Age 18, Rocky Mountains, Estes Park, Colorado, With a Friend, Summer 1978

Estes Park, Fall. Photo by Glarson

In Moraine Park, I pulled off the road, pulled like a magnet to a beautiful tumbling river, complete with crystal water, foaming rapids, huge boulders, ponderosas and mountains beyond. I stood on a rock and cried. It was like seeing a loved one after a five-year separation. I hugged a magnificent ponderosa like a dear old friend, and mostly danced around and smiled. I had finally come home. …

From there on it was like a dream. The pine and fir, aspen and spruce forests, the many rushing, singing streams; the gorgeous wildflowers everywhere, the ever-present mountains, always there—I blinked and they didn’t go away! The clouds didn’t seem to dampen anything anymore—not as long as the forest smells and the river sounds were near. The road wound up a hillside and reached Bear Lake, a lovely, still little lake nestled in the side of the mountain. We walked around the lake’s edge, finding an unafraid young male deer strolling about quite casually, posing for pictures like a professional.

Nutcrackers and stellar jays—sitting on a big rock and staring at the lake…bright yellow wildflowers in the rocky slopes near Bear Lake…more amiable deer. Checked out the trail board, since we knew we’d come back… sprinkling rain on the return drive; a break in the clouds and a sudden, shining rainbow above the stream and forest…sun shining golden on a faraway mountain. … dashing out for a misty mountains picture in Moraine Park. … up through the ponderosas, back to Estes Park.

The Fall River Road trip was indescribably beautiful, and I loved it…Steep switchbacks; pine smell; rock slides and snowmobiles; glacial marks. The Mummy Range splotched with white; crystal streams; a pause to sit on a rock and soak up the place.  Climbing on, beyond the timberline, the beautiful, colorful tundra, carpeted with thousands of flowers. A marmot in the road … a small pool … lots of snow… Bear Lake … this time a lovely afternoon, much clearer, though it soon clouded up. We discovered new mountains; marveled at the rivers; took many flower pictures; tramped around a bit – through the willows by a stream…Rocks, pines, and lichens, far-away hillsides with strewn boulders. The torn ribbon of a waterfall on another hill.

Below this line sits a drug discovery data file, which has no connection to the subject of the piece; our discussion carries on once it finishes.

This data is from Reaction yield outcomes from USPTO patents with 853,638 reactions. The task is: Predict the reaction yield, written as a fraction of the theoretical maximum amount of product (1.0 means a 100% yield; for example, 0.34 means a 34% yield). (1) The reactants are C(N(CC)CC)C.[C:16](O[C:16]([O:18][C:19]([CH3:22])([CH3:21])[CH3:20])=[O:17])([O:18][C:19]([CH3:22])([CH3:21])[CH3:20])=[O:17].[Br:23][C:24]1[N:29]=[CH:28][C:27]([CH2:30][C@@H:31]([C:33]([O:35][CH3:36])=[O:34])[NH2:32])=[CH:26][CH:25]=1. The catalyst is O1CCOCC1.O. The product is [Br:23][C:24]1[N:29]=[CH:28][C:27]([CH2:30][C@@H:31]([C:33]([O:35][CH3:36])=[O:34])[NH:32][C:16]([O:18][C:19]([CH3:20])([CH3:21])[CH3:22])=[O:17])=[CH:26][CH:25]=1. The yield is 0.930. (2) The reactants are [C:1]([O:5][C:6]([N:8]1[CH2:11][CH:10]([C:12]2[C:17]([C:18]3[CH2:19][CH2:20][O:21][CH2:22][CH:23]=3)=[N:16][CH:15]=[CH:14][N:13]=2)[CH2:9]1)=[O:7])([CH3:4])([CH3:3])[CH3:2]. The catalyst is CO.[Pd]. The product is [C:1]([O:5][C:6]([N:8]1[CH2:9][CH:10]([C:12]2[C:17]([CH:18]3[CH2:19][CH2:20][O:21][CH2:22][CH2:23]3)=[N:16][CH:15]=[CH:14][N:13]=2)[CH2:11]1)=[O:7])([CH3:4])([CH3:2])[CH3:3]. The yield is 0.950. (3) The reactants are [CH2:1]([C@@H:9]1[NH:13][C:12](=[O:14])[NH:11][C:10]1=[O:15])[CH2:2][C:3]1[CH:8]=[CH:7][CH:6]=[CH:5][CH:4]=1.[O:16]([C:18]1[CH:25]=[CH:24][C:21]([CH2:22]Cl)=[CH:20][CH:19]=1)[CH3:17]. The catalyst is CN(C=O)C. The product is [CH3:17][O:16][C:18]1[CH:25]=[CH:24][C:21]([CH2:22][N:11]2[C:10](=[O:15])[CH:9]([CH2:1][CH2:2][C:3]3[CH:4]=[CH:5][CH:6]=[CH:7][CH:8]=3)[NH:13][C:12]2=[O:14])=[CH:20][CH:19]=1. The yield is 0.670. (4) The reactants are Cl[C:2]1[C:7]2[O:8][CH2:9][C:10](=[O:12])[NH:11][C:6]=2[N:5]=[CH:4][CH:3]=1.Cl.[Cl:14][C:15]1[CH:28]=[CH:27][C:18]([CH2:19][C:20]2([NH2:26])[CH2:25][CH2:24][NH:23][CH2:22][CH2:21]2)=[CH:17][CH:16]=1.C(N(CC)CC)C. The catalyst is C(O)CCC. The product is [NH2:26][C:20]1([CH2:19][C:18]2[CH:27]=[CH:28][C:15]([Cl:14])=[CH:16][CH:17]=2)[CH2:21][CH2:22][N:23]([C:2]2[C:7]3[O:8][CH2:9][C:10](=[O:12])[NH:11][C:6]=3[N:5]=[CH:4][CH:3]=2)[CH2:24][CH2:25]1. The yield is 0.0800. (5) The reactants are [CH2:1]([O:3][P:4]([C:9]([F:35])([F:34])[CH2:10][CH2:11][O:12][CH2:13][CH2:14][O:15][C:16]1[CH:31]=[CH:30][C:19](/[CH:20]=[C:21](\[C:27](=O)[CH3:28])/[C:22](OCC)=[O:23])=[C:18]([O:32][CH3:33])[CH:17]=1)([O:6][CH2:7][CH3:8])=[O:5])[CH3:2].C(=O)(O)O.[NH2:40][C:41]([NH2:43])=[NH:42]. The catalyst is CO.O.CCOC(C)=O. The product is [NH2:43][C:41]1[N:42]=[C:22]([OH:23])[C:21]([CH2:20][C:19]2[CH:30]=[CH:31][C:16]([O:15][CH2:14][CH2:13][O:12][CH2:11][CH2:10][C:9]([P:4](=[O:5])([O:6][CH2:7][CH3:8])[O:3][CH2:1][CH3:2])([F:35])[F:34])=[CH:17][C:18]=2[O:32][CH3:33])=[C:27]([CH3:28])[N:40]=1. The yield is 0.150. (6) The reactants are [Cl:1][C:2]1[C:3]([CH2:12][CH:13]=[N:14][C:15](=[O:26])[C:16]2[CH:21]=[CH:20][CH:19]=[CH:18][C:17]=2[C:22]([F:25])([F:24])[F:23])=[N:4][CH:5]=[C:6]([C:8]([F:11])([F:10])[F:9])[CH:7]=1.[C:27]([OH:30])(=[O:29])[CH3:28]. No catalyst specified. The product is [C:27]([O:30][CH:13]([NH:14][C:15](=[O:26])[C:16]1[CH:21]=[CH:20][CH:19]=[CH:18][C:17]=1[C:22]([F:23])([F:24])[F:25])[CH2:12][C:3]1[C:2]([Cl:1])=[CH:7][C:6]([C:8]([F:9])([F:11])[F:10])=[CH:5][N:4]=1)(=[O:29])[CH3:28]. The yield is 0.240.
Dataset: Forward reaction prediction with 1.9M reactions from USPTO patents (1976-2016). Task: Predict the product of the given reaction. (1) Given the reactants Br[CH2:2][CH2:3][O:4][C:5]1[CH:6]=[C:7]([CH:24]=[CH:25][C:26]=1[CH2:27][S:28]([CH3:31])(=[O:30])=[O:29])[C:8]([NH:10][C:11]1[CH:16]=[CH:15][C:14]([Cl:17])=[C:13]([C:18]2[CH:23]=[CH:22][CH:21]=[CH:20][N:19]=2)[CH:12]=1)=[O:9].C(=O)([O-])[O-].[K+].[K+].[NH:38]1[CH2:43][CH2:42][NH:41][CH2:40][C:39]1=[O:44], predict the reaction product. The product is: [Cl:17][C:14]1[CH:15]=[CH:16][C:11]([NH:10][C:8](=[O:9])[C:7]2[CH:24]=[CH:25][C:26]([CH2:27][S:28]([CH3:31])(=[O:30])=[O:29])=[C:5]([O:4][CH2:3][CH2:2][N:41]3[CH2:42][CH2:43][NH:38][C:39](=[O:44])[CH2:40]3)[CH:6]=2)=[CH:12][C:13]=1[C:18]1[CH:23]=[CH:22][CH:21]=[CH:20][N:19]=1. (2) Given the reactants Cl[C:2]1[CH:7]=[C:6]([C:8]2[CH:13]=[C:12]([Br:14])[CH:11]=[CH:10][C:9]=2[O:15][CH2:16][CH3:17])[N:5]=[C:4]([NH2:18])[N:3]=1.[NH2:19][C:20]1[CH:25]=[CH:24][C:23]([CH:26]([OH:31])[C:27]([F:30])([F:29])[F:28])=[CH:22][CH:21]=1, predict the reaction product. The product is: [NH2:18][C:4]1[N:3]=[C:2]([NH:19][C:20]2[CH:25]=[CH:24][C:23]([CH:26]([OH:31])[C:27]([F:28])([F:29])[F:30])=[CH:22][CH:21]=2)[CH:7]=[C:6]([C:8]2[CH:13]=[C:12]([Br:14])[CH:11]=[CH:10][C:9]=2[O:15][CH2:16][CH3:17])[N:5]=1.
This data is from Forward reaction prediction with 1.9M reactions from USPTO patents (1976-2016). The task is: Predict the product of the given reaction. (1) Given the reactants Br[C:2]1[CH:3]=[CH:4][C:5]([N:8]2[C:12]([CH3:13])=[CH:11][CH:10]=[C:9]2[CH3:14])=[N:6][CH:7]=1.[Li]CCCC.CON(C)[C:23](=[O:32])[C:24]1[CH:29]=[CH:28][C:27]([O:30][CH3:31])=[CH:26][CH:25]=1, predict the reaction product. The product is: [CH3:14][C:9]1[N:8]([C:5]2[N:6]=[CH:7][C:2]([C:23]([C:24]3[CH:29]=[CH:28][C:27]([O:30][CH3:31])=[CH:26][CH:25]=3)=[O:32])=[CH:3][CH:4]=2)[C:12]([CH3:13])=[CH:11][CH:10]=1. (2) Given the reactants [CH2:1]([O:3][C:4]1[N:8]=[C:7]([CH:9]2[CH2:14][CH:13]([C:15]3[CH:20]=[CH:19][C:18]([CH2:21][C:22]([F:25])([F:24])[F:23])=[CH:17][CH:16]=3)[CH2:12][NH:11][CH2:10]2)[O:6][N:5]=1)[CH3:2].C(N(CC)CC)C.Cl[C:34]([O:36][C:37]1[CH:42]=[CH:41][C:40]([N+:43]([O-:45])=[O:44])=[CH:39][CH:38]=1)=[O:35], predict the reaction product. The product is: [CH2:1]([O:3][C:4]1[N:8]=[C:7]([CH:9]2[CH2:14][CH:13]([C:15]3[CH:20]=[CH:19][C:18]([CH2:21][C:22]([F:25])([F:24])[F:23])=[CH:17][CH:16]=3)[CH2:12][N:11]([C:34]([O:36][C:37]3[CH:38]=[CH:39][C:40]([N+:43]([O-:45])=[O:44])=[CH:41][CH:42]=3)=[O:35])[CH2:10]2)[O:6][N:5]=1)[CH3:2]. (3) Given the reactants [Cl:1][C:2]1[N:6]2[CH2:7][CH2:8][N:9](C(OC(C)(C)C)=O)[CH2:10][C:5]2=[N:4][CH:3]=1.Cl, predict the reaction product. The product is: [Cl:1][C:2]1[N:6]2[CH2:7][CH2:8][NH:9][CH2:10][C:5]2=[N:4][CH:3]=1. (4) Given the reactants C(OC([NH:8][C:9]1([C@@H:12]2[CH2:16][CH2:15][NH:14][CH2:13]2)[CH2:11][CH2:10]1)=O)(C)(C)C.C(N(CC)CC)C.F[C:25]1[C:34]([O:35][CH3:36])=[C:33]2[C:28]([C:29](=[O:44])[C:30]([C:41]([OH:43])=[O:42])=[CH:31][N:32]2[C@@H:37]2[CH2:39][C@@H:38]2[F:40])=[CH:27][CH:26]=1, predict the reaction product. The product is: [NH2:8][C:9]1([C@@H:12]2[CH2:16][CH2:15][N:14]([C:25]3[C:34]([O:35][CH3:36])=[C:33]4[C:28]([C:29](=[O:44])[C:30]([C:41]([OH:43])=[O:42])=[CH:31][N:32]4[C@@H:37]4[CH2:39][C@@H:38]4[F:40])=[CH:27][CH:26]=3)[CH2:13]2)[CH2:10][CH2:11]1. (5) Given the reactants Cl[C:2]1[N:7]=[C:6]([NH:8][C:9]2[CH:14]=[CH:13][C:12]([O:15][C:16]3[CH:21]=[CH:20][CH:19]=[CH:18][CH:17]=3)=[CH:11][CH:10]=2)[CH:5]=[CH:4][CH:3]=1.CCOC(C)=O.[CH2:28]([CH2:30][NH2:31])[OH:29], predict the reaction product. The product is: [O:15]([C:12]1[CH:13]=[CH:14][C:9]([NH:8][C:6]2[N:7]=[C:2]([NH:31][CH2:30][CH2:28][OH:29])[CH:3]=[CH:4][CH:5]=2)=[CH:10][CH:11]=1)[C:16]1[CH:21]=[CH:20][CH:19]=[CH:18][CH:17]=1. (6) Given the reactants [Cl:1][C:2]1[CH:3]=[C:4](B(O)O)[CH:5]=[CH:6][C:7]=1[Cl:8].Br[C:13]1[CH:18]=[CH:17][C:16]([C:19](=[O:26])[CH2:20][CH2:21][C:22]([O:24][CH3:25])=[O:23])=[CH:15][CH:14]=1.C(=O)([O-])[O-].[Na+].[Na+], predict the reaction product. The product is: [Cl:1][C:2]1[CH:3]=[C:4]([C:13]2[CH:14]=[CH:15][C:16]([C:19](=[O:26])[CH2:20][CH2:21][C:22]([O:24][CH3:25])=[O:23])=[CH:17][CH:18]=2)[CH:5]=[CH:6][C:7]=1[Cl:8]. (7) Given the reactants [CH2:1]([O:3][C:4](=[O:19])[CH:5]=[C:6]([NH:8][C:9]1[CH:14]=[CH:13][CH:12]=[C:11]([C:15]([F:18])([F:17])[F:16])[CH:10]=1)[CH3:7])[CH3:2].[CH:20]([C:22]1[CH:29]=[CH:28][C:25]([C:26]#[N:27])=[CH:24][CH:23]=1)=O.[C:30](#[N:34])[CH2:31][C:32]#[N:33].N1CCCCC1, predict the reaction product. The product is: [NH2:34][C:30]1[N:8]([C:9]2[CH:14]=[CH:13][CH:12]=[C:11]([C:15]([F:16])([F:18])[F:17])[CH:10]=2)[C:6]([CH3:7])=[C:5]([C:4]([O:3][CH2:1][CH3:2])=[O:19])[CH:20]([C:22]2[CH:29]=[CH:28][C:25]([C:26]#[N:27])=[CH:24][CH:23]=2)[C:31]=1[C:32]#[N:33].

We set off once more through the park. … We kept stopping to stare, and for tundra and flower pictures. Long’s Peak was cloudless. A marmot at Forest Canyon posed quite poetically for dozens of fellow tourist shutterbugs, on a rock with the gorgeous background of snow-covered peaks behind. Miniature tundra blossoms carpeted the treeless expanses around us. At last, we reluctantly began the descent, crossing the Continental Divide, a lake with two streams: one feeding into the Mississippi and one into the Colorado. … winding switchbacks…

Slowly hills began to be drier, more pinyon-juniper, then chaparral, and finally the dry brushy, bushy sagebrush desert. This transition happened so slowly it took up most of Colorado, as the mountains broadened to hills, and cliffs and rolling plains

Yosemite, July 1978
The road didn’t waste any time climbing up the walls of a valley right into the heart of the mountains. Already, the scenery was spectacular, and we weren’t even in the park yet. Looking back, Mono Lake was nestled between the edges of the valley…It was quite interesting, with sheer drops off to the left. Across the valley were patches of snow and dozens of waterfalls.  The first valley then sort of hung a left, and a beautiful waterfall in front of 2 reddish-looking peaks, Mt. Dana and Mt. Gibbs, appeared. There was a crystal blue lake here named Ellery Lake. Then we continued through forests and streams to another lake, Tioga. All was so indescribably beautiful, and we weren’t even in the park yet.  The scenery was so breathtaking, it was a toss-up as for just where to pull off for pictures. … A small shaded pond reflecting the red mountains—a simply gorgeous spot in the meadows by the Tuolumne River, clean, blue and beautiful, green meadows, gray rock mountains—the colors were glorious, the mosquitoes voracious.